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A theoretical model for exercise progressions as part of a complex rehabilitation programme design
  1. Sam Blanchard1,
  2. Philip Glasgow2
  1. 1Scottish Rugby Union, Edinburgh, UK
  2. 2Sports Institute, Ulster University, Newtownabbey, Antrim, UK
  1. Correspondence to Sam Blanchard, Academy Clinical Lead Physiotherapist, Scottish Rugby Union. BT Murrayfield, Edinburgh, Scotland. EH12 5P; sam.blanchard{at}sru.org.uk

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Clear clinical reasoning relating to appropriate progression and regression of rehabilitation is essential to achieve positive clinical outcomes. A theoretical model to assist practitioners in this respect has previously been described.1 This model (figure 1) provides a visual means for clinicians to represent modification of rehabilitation stimuli with regard to progression of a single exercise.

Figure 1

A theoretical model to describe progressions and regressions for exercise rehabilitation.1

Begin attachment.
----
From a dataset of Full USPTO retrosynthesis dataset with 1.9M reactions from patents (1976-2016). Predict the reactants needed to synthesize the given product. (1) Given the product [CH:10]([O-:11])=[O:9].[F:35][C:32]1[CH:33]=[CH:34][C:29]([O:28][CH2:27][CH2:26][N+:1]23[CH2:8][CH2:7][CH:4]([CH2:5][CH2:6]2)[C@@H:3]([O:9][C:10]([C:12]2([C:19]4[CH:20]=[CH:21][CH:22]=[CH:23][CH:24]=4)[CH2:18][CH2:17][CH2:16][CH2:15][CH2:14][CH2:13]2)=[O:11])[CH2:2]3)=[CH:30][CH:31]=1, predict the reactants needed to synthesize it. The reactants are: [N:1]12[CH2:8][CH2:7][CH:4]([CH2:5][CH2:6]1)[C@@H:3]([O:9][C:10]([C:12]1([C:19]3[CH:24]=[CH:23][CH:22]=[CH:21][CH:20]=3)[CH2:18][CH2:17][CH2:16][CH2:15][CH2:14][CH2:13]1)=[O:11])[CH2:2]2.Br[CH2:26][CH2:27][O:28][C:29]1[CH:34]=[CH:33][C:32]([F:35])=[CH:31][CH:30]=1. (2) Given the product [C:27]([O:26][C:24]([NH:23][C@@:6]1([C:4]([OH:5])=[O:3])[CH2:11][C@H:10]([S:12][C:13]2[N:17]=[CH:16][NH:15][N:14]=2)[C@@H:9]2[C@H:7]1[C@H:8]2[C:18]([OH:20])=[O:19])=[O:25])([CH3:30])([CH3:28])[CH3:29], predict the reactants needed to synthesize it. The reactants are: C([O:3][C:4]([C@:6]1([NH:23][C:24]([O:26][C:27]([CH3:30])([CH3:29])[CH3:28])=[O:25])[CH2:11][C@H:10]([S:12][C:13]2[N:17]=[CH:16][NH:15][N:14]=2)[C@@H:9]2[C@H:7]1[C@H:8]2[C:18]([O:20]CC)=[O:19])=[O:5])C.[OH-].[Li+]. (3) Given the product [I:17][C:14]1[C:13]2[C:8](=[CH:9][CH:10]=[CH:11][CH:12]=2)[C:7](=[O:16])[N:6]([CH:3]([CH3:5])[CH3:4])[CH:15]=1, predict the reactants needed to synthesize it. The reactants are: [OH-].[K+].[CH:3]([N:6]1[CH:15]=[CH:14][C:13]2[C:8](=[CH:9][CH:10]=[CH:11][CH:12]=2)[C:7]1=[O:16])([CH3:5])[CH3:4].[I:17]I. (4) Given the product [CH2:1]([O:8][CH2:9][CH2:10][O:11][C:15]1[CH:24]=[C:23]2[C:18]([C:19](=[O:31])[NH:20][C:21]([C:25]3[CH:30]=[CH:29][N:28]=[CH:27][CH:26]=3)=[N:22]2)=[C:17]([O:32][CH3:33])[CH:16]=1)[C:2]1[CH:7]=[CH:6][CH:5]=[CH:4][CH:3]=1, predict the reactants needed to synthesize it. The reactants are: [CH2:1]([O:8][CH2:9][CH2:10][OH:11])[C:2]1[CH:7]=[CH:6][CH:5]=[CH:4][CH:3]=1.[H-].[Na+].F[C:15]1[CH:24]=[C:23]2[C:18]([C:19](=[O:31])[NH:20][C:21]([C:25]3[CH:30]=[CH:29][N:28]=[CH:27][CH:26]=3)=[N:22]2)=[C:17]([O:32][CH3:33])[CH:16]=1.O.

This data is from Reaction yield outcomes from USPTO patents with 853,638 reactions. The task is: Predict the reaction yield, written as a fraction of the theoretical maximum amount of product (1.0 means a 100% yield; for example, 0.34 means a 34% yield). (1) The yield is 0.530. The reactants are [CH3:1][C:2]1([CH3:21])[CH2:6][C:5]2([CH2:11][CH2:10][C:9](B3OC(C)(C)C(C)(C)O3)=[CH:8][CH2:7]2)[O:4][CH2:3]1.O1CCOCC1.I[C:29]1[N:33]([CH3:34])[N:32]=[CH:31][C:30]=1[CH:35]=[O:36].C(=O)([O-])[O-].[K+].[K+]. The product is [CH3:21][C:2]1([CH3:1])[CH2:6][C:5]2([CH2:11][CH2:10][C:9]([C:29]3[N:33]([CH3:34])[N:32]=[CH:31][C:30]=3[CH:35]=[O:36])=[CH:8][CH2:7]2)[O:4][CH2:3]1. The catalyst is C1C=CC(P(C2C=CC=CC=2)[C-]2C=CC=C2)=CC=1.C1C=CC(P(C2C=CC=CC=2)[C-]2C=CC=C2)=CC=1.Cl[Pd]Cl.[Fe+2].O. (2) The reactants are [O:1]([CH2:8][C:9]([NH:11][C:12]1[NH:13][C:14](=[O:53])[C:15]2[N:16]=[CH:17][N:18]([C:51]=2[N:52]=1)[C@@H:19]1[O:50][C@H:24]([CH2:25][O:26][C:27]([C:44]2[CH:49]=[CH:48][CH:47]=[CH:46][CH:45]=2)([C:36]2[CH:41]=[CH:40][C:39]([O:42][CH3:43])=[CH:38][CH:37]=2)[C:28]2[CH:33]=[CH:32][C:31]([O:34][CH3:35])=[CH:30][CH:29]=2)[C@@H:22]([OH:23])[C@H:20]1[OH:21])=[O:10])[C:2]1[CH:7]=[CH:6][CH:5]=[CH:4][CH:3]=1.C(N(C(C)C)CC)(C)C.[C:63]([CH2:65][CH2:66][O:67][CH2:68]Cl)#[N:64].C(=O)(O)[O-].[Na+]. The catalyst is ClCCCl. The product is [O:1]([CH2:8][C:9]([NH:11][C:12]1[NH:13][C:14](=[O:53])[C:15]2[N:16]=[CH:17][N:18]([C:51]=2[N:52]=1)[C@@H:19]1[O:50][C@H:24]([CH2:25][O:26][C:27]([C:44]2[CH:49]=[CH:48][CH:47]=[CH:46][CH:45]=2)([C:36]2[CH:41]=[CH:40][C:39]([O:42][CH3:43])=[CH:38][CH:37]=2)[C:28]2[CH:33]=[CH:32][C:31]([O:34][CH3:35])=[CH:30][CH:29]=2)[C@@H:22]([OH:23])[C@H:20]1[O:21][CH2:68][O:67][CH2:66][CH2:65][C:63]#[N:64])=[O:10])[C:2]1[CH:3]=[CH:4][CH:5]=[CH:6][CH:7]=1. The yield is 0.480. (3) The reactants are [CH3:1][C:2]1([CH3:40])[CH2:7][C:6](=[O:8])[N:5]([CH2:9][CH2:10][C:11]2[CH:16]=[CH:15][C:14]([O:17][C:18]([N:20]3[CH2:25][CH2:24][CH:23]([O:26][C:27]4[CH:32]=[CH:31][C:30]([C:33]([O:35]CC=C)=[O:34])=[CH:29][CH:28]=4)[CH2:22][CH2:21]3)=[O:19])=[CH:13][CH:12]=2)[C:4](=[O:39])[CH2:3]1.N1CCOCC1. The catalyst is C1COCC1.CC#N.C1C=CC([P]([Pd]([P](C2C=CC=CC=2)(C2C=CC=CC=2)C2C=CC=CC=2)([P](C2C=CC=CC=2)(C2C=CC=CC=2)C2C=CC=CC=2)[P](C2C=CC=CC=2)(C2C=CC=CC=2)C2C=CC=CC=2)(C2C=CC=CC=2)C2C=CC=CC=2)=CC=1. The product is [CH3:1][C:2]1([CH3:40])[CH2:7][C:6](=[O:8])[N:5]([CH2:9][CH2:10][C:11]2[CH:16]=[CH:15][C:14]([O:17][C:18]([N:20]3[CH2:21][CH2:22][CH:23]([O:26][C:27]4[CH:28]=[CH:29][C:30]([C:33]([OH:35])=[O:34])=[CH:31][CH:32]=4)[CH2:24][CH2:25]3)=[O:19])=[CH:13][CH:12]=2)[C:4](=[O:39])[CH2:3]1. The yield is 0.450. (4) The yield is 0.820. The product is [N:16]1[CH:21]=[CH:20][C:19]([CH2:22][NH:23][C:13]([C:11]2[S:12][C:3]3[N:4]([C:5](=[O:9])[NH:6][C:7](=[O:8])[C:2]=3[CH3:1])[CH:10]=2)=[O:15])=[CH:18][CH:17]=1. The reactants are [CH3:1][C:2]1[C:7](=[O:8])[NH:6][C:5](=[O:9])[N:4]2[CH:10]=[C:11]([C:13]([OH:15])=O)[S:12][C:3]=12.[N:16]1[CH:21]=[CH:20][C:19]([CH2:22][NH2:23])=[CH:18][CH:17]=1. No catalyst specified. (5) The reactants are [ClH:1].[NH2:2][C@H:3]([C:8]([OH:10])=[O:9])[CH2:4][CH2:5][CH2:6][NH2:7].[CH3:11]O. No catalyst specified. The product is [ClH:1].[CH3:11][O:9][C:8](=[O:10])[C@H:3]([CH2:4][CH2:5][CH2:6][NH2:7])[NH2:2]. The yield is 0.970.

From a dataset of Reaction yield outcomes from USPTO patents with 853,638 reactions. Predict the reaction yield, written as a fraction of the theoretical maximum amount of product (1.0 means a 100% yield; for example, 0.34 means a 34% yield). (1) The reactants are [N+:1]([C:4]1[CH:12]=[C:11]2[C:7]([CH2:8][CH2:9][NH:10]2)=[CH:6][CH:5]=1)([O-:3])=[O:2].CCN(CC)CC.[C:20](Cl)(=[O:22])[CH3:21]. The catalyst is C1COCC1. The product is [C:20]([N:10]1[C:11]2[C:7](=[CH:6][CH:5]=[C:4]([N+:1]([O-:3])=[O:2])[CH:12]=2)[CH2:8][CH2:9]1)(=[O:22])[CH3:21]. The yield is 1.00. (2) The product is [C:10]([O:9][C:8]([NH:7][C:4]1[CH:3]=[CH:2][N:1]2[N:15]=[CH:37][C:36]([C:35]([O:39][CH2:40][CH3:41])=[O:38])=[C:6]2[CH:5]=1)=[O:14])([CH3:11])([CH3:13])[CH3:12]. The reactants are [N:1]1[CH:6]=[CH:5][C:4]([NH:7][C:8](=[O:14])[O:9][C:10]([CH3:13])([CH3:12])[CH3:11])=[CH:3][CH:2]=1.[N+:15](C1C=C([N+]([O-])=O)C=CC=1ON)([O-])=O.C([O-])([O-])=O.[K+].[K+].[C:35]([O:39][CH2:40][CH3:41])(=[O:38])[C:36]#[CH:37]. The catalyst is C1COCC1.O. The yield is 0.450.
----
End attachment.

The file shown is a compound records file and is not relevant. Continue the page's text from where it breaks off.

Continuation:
In brief, the model encourages clinicians to regress modifiable variables within an exercise (eg, sets, reps, speed) to facilitate effective introduction of external stimuli or a change of environment. While useful as a reference for clinicians on progression of single exercises, the original model is limited in its ability to describe progressions within a multidimensional rehabilitation programme. The model suggests that a patient must be able to fully execute each stage of an exercise progression before the reintroduction of previously learnt components. In practice, rehabilitation is rarely linear with many …

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